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  • John Poole

The Duke and The Verse

John Wayne – America, Why I Love Her 1973


A1 Why I Love Her 2:56

A2 The Hyphen 2:29

A3 Mis Raices Estan Aqui (My Roots Are Buried Here) 2:41

A4 The People 3:46

A5 An American Boy Grows Up 4:29


B1 Face The Flag 3:52

B2 The Good Things 2:40

B3 The Pledge Of Allegiance 4:19

B4 Why Are You Marching, Son? 3:58

B5 Taps 3:01





There it is, one of the reasons I started collecting spoken word albums. John Wayne’s “America, Why I Love Her”. When I first got it, I laughed my ass off at the broad rhymes and the Paul Bunyan Sized cliches of Patriotism which flew out of the speakers like a wood-chipper. This was before the internet, when Patriotism was associated with Ronald Reagan and Oliver North, and thereby was laughable. But I was also a recovering Boy Scout, I was living in Texas, and I had watched the Schoolhouse Rock History cartoons. Wasn’t America a good place? A place to be protected? Improved? Supported? And yeah! why is being a different color more important than being an American? It’s all about linking arm in arm, despite our differences…..

….or we’ll kill you.

Not knowing about that last part, not having to live with that last part, is what White Privilege is. The other part is how we didn’t see the worst part of ourselves, the racist part, as it was genuinely hidden from the Public view at many chokepoints of information distribution. Also, we deliberately shielded our eyes from truths that had to be obvious, even if they were made to be invisible. My Grandparents were 1950’s Democrats. They supported liberal causes and even abortion rights back when doing so could get you fired. They raised their kids to be good and kind. They had friends of all races, and mixed genuinely in their circles, even attending the same churches. And they took their Grandkids every summer to Stone Mountain, the largest monument to the Confederate States of America on the planet.

The gift shop at the base of this Granite mountain was the nexus of irony, as both Union and Confederate themed toys were sold to the kids, including realistic pistols and rifles. At night a stirring musical performance with lasers would light up the mountain, adding an extra degree of emotion to the already stirring sculpted figures of Robert E. Lee, Stonewall Jackson and Jefferson Davis; three men responsible for more than fifteen times the deaths of US soldiers than in the entire occupation of Afghanistan.

And these same Grandparents loved puppies, never blamed Mexicans for anything and donated regularly to the NAACP. I also had other Grandparents who were racist and shitty, so I had a test group to validate my hypothesis. My conclusion—-everyone is frigging crazy.

So, this brings us back to John Wayne, who I love. I’ve seen tons of his movies, even the bad ones. Will I defend his acting? Hell no. Will I defend his performing? I won’t…like HELL I won’t! I love watching him, and as a fan of actors, I find his story intriguing as hell. Here’s a stuntman named Marion Morrison, who marries a Mexican National, smokes weed and then becomes the Posterboy for all things American! With a capital exclamation point! here’s another one —! Was he a right wing reactionary? In 1944 he sure as hell wasn’t, he was at the top of the hump of that Bell Curve we all hate to slide on. But in 2022, he’s practically a fascist.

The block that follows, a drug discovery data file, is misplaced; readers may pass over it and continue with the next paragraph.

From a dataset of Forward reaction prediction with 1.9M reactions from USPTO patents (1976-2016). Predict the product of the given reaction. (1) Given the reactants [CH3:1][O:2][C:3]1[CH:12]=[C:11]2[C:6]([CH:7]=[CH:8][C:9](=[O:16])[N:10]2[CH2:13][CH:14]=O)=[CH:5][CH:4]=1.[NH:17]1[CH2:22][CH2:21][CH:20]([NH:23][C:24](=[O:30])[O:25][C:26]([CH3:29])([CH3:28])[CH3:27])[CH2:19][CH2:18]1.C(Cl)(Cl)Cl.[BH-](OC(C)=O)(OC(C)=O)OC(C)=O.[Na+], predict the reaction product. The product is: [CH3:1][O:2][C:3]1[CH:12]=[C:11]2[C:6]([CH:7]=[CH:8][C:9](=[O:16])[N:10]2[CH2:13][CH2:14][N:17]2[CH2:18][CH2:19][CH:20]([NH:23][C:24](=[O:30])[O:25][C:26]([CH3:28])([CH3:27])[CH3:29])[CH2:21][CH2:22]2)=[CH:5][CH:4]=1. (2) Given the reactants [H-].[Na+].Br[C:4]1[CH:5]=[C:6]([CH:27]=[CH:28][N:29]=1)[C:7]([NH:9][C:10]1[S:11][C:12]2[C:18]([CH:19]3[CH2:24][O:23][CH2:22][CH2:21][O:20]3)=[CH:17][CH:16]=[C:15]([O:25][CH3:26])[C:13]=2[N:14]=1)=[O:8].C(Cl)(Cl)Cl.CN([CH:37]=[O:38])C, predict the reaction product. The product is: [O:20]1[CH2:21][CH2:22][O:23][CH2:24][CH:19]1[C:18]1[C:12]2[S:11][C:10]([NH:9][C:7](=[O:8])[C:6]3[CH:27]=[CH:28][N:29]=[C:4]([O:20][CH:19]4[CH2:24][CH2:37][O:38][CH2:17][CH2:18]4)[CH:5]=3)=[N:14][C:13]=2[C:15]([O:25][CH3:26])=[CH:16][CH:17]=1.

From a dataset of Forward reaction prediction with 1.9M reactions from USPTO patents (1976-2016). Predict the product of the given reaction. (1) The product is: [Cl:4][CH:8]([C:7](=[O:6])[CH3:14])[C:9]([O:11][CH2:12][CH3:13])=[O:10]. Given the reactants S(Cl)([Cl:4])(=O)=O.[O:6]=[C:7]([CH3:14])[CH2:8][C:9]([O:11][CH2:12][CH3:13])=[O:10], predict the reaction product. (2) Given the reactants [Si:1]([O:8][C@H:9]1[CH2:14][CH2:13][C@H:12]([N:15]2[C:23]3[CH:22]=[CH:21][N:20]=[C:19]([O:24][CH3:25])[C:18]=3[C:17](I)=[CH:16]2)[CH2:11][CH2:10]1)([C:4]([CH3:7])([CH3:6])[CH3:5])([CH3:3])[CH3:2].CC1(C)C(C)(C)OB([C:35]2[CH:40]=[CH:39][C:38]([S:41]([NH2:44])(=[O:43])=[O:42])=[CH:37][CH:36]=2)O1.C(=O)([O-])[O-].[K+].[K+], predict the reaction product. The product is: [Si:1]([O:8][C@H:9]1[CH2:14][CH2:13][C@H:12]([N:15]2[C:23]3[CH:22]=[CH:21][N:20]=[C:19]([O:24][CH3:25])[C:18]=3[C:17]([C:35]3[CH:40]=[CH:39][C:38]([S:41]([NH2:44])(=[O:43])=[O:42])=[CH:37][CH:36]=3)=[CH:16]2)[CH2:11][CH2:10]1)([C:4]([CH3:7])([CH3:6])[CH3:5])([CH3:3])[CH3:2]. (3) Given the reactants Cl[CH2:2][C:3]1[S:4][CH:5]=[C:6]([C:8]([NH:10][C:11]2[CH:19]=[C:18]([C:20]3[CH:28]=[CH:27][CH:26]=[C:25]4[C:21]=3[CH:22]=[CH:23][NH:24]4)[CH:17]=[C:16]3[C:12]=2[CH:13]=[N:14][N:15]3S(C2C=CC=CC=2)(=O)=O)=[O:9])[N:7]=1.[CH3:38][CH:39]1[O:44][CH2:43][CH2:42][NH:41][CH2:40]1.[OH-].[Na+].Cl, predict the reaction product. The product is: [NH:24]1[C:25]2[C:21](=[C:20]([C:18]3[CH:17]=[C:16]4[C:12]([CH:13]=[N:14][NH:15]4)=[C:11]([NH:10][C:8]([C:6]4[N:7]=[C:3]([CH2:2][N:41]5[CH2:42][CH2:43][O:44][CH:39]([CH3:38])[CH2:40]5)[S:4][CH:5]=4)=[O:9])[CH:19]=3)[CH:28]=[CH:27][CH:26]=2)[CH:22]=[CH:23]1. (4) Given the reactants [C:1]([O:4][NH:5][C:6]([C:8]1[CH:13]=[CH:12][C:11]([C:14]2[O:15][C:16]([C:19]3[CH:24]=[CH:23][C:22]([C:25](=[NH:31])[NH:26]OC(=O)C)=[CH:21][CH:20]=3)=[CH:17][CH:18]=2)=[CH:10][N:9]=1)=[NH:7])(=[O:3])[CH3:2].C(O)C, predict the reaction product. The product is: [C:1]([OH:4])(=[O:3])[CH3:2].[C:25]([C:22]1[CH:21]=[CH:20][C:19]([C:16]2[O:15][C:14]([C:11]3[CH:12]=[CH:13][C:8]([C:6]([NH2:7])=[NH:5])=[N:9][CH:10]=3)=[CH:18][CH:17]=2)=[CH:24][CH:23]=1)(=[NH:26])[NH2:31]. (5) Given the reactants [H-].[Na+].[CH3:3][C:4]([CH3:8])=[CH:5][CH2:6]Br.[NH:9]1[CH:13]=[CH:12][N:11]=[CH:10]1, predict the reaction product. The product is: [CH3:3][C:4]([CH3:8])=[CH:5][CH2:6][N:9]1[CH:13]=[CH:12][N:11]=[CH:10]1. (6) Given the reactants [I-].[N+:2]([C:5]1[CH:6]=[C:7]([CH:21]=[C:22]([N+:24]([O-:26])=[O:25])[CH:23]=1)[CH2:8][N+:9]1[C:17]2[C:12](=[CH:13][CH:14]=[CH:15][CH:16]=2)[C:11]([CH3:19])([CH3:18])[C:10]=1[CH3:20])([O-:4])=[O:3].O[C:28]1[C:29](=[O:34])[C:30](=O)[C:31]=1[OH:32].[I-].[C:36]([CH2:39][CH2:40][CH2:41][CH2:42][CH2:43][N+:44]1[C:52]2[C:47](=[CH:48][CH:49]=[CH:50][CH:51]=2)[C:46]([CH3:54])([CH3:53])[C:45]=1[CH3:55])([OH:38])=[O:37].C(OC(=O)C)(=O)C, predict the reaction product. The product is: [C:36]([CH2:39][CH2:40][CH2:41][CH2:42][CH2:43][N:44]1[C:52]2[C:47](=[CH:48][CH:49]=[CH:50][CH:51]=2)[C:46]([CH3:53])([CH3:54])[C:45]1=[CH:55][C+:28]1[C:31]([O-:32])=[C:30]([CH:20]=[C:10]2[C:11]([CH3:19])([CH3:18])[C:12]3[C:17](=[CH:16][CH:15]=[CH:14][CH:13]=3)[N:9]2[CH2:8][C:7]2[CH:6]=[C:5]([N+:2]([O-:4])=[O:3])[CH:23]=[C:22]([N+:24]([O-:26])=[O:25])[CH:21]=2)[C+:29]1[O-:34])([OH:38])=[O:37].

Track A2, “The Hyphen” defines this shift in who we are and were as a culture. Contemporaries of 1973 could see this track as potentially Leftist, pleading for a blending together of races and creeds into a Socialist Utopia. Though they didn’t. It’s actually a clever retort to the Black Power and Brown Power Movements disguised as a plea for moderation. Today, it is the Psalm of The Bro and The Karen, it is the Hymn of White Privilege. It is infuriating to hear by anyone who isn’t white, and if you’re white you’ve learned you’re supposed to be infuriated at stuff like this, not just amused at it’s triteness and simplistic ideology. This poem is one of the most useful tools to teach anyone about the attitudes towards Race in America in 1973.

As for me? I have no illusions. I know that just because I play Dick Gregory and Godfrey Cambridge, and Not Bill Cosby, does not mean I’m righteous and clean. I am the recipient of the benefits of racism everyday. At least I am now that I’m in Chicago. San Antonio was a different situation; same stacked deck, but a different game. I’ll play you some Jose Jimenez down the line, and we’ll talk about that later.

As for John Wayne, he’s to big to take in, a lot like America. I have received a lot of benefits from being an American, a great deal of comforts and a tremendous amount of security—a triple treasure easily unmatched by any civilization the earth has ever seen. But all those treasures are sticky with the filth of slavery, oppression and profiteering. Can I remove that filth? I can sure as hell can try. Can I hate John Wayne? No. Can I blindly love him as I did? No.


The messed up part is racism was once considered a good thing. And so good people were racists, an impossible oxymoron to maintain. Because I am white, I cannot speak to the evils of racism, as I have not suffered from racism, only benefited from it, even if passively. I’m looking to learn, y’all. And that’s why I’ve sought out these lost words and phrases of the past, in the medium that used to fill everyone’s shelves. John Wayne may have just been smoking some primo shit, high as hell and said sure, I”ll read the dumb ass poems as a favor for Robert Mitchum, who was the author’s brother. Or he may have had a white robe in his closet.

Unirregardless. . .

Here are his words, once heard and bought and consumed by the masses, for us all to measure him, and ourselves by. I hope you dig it.


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